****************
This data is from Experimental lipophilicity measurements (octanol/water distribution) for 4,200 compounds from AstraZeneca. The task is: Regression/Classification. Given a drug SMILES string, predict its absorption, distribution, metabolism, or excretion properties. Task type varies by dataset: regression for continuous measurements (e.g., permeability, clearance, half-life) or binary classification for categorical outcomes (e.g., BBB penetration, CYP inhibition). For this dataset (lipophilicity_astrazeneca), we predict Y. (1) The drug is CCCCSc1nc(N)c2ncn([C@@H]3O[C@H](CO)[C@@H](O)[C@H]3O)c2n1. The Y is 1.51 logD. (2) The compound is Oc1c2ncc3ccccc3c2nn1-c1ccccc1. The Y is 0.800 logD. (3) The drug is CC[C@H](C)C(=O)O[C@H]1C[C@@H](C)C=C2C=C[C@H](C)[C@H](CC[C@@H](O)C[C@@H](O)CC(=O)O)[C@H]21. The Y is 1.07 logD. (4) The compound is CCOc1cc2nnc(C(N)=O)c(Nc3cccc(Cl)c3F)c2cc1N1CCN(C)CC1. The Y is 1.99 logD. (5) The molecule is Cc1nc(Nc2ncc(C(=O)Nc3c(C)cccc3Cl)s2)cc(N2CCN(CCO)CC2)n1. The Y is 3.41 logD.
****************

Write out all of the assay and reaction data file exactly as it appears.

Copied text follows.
This data is from Experimental lipophilicity measurements (octanol/water distribution) for 4,200 compounds from AstraZeneca. The task is: Regression/Classification. Given a drug SMILES string, predict its absorption, distribution, metabolism, or excretion properties. Task type varies by dataset: regression for continuous measurements (e.g., permeability, clearance, half-life) or binary classification for categorical outcomes (e.g., BBB penetration, CYP inhibition). For this dataset (lipophilicity_astrazeneca), we predict Y. (1) The drug is CCCCSc1nc(N)c2ncn([C@@H]3O[C@H](CO)[C@@H](O)[C@H]3O)c2n1. The Y is 1.51 logD. (2) The compound is Oc1c2ncc3ccccc3c2nn1-c1ccccc1. The Y is 0.800 logD. (3) The drug is CC[C@H](C)C(=O)O[C@H]1C[C@@H](C)C=C2C=C[C@H](C)[C@H](CC[C@@H](O)C[C@@H](O)CC(=O)O)[C@H]21. The Y is 1.07 logD. (4) The compound is CCOc1cc2nnc(C(N)=O)c(Nc3cccc(Cl)c3F)c2cc1N1CCN(C)CC1. The Y is 1.99 logD. (5) The molecule is Cc1nc(Nc2ncc(C(=O)Nc3c(C)cccc3Cl)s2)cc(N2CCN(CCO)CC2)n1. The Y is 3.41 logD.